American tech giant Amazon is laying off several hundred of its employees across its streaming and studio operations, according to an email sent by Mike Hopkins, the Senior Vice President at Prime Video and Amazon MGM Studios, on Wednesday (January 10).
The layoffs come as the e-commerce giant looks to “increase investment and focus on content and product initiatives that deliver the most impact” for the business’s long-term success.
Amazon’s announcement of the layoffs came the same day as the live-streaming platform and the subsidiary of the e-commerce giant, Twitch, disclosed that it would lay off about 35 per cent of its workforce, or about 500 employees, across various locations, including Singapore.
While the live-streaming platform’s business “remains strong”, Twitch CEO Dan Clancy shared in a blog post that the organisation has made this “difficult decision” as the headcount of Twitch remains “meaningfully larger than it needs to be given the size of its business” despite “cutting costs” and “making various decisions to be more efficient” over the past year.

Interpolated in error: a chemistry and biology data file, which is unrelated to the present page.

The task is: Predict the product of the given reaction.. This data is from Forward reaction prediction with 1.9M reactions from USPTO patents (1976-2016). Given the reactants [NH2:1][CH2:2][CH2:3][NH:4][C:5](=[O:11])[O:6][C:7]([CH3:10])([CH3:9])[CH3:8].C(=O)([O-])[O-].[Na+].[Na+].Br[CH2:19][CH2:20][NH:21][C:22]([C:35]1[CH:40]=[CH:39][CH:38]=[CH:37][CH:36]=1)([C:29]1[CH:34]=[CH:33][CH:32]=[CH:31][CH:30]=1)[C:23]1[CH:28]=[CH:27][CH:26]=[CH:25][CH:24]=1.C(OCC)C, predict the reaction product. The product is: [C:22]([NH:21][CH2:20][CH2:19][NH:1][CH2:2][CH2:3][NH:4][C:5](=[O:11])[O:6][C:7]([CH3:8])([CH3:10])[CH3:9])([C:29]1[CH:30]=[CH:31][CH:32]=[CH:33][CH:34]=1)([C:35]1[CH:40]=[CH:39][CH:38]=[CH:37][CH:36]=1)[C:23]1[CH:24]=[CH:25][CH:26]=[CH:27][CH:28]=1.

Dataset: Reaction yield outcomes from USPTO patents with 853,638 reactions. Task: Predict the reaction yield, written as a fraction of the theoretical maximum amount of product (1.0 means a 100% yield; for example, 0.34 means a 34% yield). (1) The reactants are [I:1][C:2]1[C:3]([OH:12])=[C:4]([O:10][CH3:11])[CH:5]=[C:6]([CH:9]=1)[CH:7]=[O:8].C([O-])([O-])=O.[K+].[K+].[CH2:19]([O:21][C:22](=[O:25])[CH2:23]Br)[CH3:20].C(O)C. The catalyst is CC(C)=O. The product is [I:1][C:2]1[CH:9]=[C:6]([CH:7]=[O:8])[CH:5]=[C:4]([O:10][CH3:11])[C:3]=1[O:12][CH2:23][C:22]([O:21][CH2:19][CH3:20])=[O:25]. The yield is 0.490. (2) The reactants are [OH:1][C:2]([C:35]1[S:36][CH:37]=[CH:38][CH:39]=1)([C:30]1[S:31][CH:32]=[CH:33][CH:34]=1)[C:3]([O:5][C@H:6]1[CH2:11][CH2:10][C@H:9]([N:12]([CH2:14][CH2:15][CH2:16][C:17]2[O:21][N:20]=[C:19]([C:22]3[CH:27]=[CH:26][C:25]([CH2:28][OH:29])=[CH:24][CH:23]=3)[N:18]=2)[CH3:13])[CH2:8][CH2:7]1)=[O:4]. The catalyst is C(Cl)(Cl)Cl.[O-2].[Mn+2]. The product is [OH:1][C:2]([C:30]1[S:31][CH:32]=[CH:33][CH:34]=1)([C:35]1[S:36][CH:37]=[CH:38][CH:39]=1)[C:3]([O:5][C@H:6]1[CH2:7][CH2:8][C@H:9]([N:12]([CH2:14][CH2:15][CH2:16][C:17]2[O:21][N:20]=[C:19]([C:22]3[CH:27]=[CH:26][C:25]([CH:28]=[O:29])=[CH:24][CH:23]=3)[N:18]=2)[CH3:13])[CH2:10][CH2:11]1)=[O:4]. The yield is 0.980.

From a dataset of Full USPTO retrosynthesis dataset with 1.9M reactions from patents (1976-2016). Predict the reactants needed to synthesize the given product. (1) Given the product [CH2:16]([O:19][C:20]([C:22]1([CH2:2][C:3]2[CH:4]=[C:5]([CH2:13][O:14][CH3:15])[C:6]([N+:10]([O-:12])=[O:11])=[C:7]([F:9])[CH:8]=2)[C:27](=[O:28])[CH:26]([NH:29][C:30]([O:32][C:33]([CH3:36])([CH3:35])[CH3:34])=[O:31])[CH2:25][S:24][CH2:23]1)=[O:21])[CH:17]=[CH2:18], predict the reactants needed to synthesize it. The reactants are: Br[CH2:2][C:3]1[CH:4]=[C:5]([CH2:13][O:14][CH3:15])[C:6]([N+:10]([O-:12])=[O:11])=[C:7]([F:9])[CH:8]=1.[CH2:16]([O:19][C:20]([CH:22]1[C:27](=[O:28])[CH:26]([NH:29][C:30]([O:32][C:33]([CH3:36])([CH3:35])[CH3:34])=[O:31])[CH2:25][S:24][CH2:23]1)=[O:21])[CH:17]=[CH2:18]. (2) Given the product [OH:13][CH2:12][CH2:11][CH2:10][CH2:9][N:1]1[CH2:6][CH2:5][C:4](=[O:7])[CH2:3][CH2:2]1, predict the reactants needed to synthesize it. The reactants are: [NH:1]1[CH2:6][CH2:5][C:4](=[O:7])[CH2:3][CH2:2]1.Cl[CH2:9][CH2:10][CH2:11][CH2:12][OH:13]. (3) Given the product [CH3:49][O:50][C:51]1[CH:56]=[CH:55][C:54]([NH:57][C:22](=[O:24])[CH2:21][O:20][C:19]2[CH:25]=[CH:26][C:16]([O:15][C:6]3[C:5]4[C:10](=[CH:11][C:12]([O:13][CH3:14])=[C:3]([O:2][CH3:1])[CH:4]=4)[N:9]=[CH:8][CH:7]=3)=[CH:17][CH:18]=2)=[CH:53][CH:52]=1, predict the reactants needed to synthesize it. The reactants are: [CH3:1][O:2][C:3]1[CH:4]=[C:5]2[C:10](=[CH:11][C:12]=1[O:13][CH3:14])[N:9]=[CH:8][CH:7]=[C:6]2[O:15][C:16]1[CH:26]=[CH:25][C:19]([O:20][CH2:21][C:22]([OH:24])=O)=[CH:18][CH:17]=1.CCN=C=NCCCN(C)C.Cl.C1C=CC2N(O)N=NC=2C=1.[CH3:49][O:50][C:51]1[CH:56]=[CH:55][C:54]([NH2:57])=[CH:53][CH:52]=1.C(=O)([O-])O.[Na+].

Last year we paid out over US$1 billion to streamers. So while the Twitch business remains strong, for some time now the organization has been sized based upon where we optimistically expect our business to be in three or more years, not where we’re at today.
As with many other companies in the tech space, we are now sizing our organisation based upon the current scale of our business and conservative predictions of how we expect to grow in the future.– Dan Clancy, Twitch CEO
Amazon acquired Twitch back in 2014 for nearly US$1 billion as it looked for a way to take part in video gaming’s growth as an online spectator sport. However, the live-streaming platform has failed to turn profitable since its acquisition.
Last month, Clancy announced that Twitch would be shutting down its South Korea operations in February due to high operating costs and network fees. Twitch also previously laid off more than 400 employees in March 2023, just after its longtime CEO Emmett Shear departed the company after 16 years.
Meanwhile, Amazon laid off more than 27,000 employees in 2023, including its Prime Video and Amazon MGM Studios employees. The e-commerce giant is far from alone, though — as part of a wave of global tech layoffs, Meta and Microsoft each laid off 10,000 workers last year, while Google cut its workforce by about 12,000 employees.
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